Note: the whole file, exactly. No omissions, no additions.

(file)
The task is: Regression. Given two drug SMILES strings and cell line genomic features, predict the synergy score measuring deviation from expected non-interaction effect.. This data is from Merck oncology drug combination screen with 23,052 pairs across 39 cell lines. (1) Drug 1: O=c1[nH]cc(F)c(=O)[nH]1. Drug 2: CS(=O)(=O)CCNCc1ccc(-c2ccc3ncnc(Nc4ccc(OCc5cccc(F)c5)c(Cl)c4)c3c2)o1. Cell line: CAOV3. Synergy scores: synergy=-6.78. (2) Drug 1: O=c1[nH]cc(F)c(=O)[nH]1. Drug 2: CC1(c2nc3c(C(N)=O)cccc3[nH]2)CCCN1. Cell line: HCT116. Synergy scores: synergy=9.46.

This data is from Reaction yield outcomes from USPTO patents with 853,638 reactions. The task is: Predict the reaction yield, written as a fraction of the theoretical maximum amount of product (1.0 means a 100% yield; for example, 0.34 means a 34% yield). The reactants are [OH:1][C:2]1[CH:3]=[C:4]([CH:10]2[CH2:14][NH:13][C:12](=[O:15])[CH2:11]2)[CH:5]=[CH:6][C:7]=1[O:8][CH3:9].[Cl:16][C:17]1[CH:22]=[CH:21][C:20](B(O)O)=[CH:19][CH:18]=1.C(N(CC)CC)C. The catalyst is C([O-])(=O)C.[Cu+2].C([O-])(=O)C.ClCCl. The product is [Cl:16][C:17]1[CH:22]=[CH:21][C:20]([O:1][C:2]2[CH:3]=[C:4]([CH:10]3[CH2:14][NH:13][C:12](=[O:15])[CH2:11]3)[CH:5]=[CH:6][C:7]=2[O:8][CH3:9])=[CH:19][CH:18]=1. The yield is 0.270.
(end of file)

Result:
The task is: Regression. Given two drug SMILES strings and cell line genomic features, predict the synergy score measuring deviation from expected non-interaction effect.. This data is from Merck oncology drug combination screen with 23,052 pairs across 39 cell lines. (1) Drug 1: O=c1[nH]cc(F)c(=O)[nH]1. Drug 2: CS(=O)(=O)CCNCc1ccc(-c2ccc3ncnc(Nc4ccc(OCc5cccc(F)c5)c(Cl)c4)c3c2)o1. Cell line: CAOV3. Synergy scores: synergy=-6.78. (2) Drug 1: O=c1[nH]cc(F)c(=O)[nH]1. Drug 2: CC1(c2nc3c(C(N)=O)cccc3[nH]2)CCCN1. Cell line: HCT116. Synergy scores: synergy=9.46.

This data is from Reaction yield outcomes from USPTO patents with 853,638 reactions. The task is: Predict the reaction yield, written as a fraction of the theoretical maximum amount of product (1.0 means a 100% yield; for example, 0.34 means a 34% yield). The reactants are [OH:1][C:2]1[CH:3]=[C:4]([CH:10]2[CH2:14][NH:13][C:12](=[O:15])[CH2:11]2)[CH:5]=[CH:6][C:7]=1[O:8][CH3:9].[Cl:16][C:17]1[CH:22]=[CH:21][C:20](B(O)O)=[CH:19][CH:18]=1.C(N(CC)CC)C. The catalyst is C([O-])(=O)C.[Cu+2].C([O-])(=O)C.ClCCl. The product is [Cl:16][C:17]1[CH:22]=[CH:21][C:20]([O:1][C:2]2[CH:3]=[C:4]([CH:10]3[CH2:14][NH:13][C:12](=[O:15])[CH2:11]3)[CH:5]=[CH:6][C:7]=2[O:8][CH3:9])=[CH:19][CH:18]=1. The yield is 0.270.